IDN homograph attack

Graphic homo homo or graphical attack ( or homo homo graphic or graphical phishing) is a method of spoofing, in which the attacker the similar appearance of various characters used to computer users to fake a false identity, especially in domains. The attacker lures the user to a domain name that looks almost the same as a well-known domain name, but elsewhere leads, for example, to a phishing site.

With the introduction of internationalized domain names is beyond the ASCII character set including a plurality of fonts for domain names available of which contain a number of similar characters. In order to multiply the opportunities for homographic attacks.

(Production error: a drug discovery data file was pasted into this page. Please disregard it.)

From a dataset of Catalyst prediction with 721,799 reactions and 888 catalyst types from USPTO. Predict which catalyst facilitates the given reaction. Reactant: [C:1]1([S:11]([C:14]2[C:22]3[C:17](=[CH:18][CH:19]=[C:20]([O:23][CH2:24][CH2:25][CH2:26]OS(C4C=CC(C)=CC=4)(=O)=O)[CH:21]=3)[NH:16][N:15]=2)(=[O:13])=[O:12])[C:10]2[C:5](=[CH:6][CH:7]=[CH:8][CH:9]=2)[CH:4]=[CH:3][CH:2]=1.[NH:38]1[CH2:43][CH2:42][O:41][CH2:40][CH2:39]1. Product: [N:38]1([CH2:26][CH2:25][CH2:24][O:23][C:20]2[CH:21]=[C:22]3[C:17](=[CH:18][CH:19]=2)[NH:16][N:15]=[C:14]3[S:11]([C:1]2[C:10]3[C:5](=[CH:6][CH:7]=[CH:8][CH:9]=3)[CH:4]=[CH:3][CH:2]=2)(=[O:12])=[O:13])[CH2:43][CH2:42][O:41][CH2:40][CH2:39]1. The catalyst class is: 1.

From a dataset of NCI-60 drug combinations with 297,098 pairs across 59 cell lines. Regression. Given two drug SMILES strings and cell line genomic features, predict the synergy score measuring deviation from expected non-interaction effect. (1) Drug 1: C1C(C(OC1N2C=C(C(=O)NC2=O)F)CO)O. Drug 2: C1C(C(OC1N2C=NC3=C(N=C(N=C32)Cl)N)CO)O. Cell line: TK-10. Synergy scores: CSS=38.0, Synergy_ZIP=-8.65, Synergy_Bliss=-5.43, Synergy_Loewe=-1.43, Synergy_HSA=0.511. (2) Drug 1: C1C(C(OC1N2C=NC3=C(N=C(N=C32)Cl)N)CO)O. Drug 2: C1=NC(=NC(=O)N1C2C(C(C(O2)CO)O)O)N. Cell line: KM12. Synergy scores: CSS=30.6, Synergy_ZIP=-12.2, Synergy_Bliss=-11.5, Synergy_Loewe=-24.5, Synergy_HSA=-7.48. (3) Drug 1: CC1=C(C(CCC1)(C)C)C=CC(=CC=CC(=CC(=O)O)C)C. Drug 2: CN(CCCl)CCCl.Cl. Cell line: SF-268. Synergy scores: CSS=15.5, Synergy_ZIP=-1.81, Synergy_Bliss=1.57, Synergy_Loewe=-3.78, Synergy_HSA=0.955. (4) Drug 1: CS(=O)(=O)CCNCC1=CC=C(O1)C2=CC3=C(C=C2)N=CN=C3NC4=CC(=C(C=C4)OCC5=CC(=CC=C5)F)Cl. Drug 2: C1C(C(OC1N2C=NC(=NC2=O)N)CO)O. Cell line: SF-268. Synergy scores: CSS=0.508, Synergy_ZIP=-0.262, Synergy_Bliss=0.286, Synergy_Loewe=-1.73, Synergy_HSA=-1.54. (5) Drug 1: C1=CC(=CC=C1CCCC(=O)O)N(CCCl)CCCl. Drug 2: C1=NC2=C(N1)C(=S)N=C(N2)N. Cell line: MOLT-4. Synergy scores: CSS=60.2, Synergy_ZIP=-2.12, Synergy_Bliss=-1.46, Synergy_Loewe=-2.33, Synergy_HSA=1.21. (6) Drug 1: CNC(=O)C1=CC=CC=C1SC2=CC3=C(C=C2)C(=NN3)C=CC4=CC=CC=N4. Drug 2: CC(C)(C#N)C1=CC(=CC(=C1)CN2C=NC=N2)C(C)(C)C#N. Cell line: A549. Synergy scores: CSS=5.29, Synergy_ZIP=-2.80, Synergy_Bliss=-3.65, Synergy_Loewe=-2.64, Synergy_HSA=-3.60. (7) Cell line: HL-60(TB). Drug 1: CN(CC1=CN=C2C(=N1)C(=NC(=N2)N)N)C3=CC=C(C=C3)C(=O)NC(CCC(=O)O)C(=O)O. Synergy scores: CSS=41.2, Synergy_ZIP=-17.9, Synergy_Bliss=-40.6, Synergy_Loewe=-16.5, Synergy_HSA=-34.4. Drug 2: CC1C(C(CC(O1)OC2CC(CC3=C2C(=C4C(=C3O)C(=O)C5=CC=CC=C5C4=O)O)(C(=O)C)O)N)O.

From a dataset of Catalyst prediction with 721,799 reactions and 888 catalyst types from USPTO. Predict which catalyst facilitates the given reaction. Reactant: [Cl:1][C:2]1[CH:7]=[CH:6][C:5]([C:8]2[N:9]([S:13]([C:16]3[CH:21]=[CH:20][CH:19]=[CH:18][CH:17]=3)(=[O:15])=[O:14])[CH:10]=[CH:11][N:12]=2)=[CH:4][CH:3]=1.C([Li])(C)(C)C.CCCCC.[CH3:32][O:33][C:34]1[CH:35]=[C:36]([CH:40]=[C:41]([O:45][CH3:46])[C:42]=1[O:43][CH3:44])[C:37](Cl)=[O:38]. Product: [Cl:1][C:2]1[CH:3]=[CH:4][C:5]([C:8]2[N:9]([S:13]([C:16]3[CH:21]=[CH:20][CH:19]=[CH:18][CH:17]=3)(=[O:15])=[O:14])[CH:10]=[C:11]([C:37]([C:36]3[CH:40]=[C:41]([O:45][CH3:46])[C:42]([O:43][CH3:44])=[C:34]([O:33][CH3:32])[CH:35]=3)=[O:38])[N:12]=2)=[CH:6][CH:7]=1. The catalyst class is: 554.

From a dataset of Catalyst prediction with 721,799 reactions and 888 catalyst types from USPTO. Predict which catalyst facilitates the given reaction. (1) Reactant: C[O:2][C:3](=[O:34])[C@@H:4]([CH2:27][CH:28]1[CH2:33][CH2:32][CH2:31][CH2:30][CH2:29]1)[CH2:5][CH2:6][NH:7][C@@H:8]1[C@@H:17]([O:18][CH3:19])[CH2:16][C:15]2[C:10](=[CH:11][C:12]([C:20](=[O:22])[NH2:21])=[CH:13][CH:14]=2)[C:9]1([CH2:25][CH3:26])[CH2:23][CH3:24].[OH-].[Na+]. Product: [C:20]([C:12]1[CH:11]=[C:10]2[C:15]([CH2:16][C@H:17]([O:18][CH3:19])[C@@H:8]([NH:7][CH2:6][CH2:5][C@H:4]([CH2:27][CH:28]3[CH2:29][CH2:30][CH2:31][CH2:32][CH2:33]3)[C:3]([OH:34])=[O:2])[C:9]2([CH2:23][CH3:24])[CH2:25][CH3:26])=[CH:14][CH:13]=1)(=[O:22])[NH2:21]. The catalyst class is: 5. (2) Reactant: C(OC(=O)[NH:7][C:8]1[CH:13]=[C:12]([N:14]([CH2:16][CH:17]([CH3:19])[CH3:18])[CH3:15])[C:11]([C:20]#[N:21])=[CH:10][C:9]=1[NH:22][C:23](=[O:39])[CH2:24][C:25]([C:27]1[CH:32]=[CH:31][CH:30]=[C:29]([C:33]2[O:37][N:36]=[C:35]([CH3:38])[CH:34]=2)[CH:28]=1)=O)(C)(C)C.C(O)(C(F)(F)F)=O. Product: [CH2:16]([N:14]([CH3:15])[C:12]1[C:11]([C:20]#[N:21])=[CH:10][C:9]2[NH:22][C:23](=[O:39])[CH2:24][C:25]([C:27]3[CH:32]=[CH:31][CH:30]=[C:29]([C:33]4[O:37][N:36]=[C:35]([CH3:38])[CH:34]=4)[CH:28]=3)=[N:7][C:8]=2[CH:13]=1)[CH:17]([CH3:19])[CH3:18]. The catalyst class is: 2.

• 4.1 German
  • 4.2 English

Homographs in ASCII

ASCII contains characters that look similar to each other: The digit 0 resembles the letter O and the letter l (lowercase L ) and I ( capital i ) and the number 1 are similar. ( Such mutually similar or identical -looking characters called homoglyphs, they can be used to write homographs, words that look the same and yet not mean the same thing. )

Examples of possible spoofing attacks are the domains G00GLE.COM that GOOGLE.COM looks similar in some fonts, or with large i, instead of the small L, which looks similar to right. PayPal was actually target a phishing attack, in which the domain was used with large i.